Opinion: Covid at home test – How to win

At home covid testing has to catch up, catch up really fast if we are to reduce the spread of the next possibly worse mutation. We are not talking about getting rid of Covid at this time, just making sure we survive this pandemic. The question becomes how to make at home testing a mandatory thought in people’s minds on a daily basis? Like brushing teeth as an example of a daily activity that we follow.

We need to make rapid tests

  • Easy to use with trustable results
  • Free or very affordable
  • Easily available

Easy to use with trustable results is the ultimate goal. The Antigen tests should hopefully get to PCR level of infection confirmation in the future. For now, multiple Antigen testing is the key to a successful confirmation be it positive or negative. How can we make this Antigen test easier and part of our daily lives? Saliva Testing. As a daily activity, saliva testing is less intrusive, you brush your teeth before bed time and in the morning, spit on testing strip, continue your brushing as the rapid test kit does its job. With results you can plan your next day. These diagnostics kits will only improve over time. Perhaps in the near future we will see results in fraction of the time it takes currently and frequency between test is 10-12 hours instead of days. Until then, we can spend 15-30 minutes waiting for a result and take the tests days apart.

Free or very affordable. The government should offer Free or affordable at home testing in the following ways.

  1. Government buys from the private sector and distributes them
  2. Government subsidizes the purchase
  3. Government and Insurance industry collaborate to reimburse purchases
  4. Government along with retail industry coordinate to make pricing affordable
  5. Government developes its own test using public funds and open sources the content for anyone to manufacture the tests.
  6. Government instead of buying tests from the private sector, buys the Intellectual Property from the private sector and open source the content
  7. Government should provide tax credits 2x the value of tests a person has purchased and used and reported their results to a government built site.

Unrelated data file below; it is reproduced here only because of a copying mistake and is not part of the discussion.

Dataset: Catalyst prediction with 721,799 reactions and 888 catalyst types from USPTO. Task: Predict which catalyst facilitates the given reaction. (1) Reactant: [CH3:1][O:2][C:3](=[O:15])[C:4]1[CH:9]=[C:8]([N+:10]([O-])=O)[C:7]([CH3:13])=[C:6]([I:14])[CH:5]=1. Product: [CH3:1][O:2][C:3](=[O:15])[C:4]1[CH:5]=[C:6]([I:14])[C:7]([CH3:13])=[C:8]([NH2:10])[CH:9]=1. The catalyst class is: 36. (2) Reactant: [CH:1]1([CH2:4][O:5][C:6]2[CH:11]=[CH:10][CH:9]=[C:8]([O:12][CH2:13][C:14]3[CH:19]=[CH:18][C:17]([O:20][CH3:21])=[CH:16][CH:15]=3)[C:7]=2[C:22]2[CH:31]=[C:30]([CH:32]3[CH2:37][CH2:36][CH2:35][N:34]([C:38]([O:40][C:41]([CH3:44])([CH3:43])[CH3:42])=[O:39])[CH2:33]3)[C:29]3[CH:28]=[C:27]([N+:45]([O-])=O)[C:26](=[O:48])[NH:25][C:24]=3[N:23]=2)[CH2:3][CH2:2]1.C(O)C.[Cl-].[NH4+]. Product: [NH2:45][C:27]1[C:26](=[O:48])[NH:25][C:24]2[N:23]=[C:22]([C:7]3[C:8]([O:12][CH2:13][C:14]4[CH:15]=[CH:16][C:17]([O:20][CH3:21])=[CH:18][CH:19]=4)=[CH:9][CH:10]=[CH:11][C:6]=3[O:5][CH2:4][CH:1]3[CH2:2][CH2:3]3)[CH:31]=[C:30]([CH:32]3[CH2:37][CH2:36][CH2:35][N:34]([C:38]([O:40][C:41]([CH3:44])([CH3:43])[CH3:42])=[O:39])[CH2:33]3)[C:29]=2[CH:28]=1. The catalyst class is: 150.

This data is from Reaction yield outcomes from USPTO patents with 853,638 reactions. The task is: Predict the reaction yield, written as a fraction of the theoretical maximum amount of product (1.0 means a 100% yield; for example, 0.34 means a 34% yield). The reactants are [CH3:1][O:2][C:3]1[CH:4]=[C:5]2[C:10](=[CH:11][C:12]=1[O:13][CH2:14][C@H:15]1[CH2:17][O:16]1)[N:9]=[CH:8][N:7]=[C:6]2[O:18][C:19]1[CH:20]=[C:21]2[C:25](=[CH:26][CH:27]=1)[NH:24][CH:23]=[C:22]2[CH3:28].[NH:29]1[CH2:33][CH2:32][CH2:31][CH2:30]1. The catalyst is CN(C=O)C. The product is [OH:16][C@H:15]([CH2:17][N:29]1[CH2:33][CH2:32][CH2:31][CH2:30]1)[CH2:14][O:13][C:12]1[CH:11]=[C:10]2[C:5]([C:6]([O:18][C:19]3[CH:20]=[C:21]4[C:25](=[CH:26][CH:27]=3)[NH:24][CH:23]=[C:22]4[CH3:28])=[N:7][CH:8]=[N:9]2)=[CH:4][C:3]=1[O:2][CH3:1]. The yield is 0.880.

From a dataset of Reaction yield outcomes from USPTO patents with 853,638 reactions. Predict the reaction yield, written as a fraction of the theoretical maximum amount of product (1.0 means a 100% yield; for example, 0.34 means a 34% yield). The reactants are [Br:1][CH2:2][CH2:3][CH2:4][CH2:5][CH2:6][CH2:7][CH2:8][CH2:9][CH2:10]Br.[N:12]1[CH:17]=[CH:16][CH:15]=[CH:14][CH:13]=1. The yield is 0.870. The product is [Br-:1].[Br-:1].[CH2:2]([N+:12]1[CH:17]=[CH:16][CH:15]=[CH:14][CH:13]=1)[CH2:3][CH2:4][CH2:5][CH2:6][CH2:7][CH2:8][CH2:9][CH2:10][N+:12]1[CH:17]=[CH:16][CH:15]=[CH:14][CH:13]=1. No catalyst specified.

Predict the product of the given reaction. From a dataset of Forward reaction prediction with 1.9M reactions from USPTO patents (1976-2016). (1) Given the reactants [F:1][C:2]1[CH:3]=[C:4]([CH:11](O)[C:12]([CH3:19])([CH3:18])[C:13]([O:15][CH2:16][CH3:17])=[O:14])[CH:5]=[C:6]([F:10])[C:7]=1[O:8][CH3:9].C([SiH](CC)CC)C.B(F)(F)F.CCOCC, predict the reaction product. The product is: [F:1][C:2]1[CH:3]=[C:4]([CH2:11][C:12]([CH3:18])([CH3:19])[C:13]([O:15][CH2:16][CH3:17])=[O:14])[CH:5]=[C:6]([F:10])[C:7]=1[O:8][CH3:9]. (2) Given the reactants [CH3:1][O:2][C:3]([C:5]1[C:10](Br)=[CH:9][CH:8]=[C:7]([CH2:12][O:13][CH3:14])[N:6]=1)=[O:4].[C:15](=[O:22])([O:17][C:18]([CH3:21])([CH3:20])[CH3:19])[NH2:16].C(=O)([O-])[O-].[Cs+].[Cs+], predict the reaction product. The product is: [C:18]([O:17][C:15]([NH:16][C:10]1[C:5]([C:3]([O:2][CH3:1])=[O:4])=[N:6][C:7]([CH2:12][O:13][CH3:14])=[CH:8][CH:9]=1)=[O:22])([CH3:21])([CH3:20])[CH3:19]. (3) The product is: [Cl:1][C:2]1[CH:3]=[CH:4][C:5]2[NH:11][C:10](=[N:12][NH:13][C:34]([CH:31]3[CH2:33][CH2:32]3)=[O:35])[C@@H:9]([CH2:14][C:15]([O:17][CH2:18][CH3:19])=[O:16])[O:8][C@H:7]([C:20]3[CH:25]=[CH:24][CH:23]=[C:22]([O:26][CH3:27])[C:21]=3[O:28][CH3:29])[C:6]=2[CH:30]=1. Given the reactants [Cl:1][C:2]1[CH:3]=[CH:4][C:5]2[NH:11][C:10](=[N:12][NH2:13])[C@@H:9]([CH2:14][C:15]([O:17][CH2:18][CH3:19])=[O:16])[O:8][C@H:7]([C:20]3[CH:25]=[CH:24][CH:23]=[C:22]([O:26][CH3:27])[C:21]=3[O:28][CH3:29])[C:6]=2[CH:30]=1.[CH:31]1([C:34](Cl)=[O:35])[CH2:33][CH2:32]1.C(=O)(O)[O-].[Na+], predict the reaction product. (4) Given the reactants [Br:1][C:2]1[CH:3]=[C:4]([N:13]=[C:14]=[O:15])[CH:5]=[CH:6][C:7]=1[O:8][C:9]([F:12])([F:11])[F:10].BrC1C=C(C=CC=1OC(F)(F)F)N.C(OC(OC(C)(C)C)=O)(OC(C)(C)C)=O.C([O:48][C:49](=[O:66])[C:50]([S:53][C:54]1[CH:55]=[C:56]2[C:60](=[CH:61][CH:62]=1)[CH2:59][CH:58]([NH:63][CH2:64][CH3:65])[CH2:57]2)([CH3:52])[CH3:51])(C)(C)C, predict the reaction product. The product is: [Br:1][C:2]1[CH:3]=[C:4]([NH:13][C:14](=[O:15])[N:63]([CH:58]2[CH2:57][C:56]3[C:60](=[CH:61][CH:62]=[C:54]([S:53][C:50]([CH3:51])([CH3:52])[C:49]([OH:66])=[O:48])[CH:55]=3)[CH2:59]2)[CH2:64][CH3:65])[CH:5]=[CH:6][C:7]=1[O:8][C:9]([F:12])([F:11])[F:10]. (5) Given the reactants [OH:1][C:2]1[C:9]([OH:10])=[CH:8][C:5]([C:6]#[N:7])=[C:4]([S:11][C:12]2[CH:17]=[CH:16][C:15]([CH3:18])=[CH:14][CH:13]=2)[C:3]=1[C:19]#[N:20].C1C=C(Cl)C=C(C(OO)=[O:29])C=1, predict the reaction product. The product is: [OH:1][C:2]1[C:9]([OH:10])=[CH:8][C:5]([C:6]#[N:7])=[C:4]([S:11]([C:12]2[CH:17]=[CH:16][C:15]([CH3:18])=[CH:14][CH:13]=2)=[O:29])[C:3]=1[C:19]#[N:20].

The first 4 above are currently in play, how effective this will be, only time will tell.

The government purchase and distribute plan is a good start but unsustainable and slow. According to current release of tests, about 50 million tests will be bought and sent to the states, that’s roughly 1 million test per state. That’s not going to be enough. To expand this purchase and distribute exponentially to cover a decent amount of population will become an absurd cost and a logistic nightmare.

The subsidization is a short term, shot in the arm, subsidization cannot be justified forever, with the way it looks currently Covid is poised to be here for the long haul. The government changes, each change of government changes its priorities and subsidization items usually gets the cut first. To rely on subsidies as a long term goal is a fools errand.

The coordination between insurance companies and government is still a struggle. Long term this will work, but cost will be high. Many vulnerable people will fall through the net of the insurance companies ever changing rules of “covered” or “not covered” with premium fluctuations connected to a person doing X number of tests per month is more risky to them compared to the person who does not. Do we want our population to be more scrutinzed by their insurance than we already are? We still have to see what the deal the govement has struck with the insurance companies to forbid such activity.

For the government to make their own generic antigen test and detection system and to provide a platform for manufacturers to follow is a task that should be taken by someone brave inside the government. This will create a competitive market for testing production between the manufacturers and should bring down the costs tremendously. Any small local manufacturer can produce the same quality of test made by nationwide manufacturer based on the government specification. To date, there has been no country that has created a generic antigen test and open sourced its detection method. Each country relies on their country’s manufacturers’ IP(Intellectual property) to build the detection method. The only winners in this situation are multinational companies. Small manufacturers and inventors cannot compete with government subsidized contracts for big businesses.

Government purchasing intellectual property and open sources for the betterment of the Populus is an option to save subsidized funds. Instead of ccontinuously subsidizing, there could be a onetime purchase of IP and released.

Tax credits as an incentive for people to test often might be a key to mass testing adoption. This loop of buying test and getting tax credits will give a better understanding of the testing taking place in society. The more data there is about testing the better a government can prepare their Populus safety.

If there are small and large manufacturers competing to get their test in front of the people, production quantity will increase and easy availability can be achieved.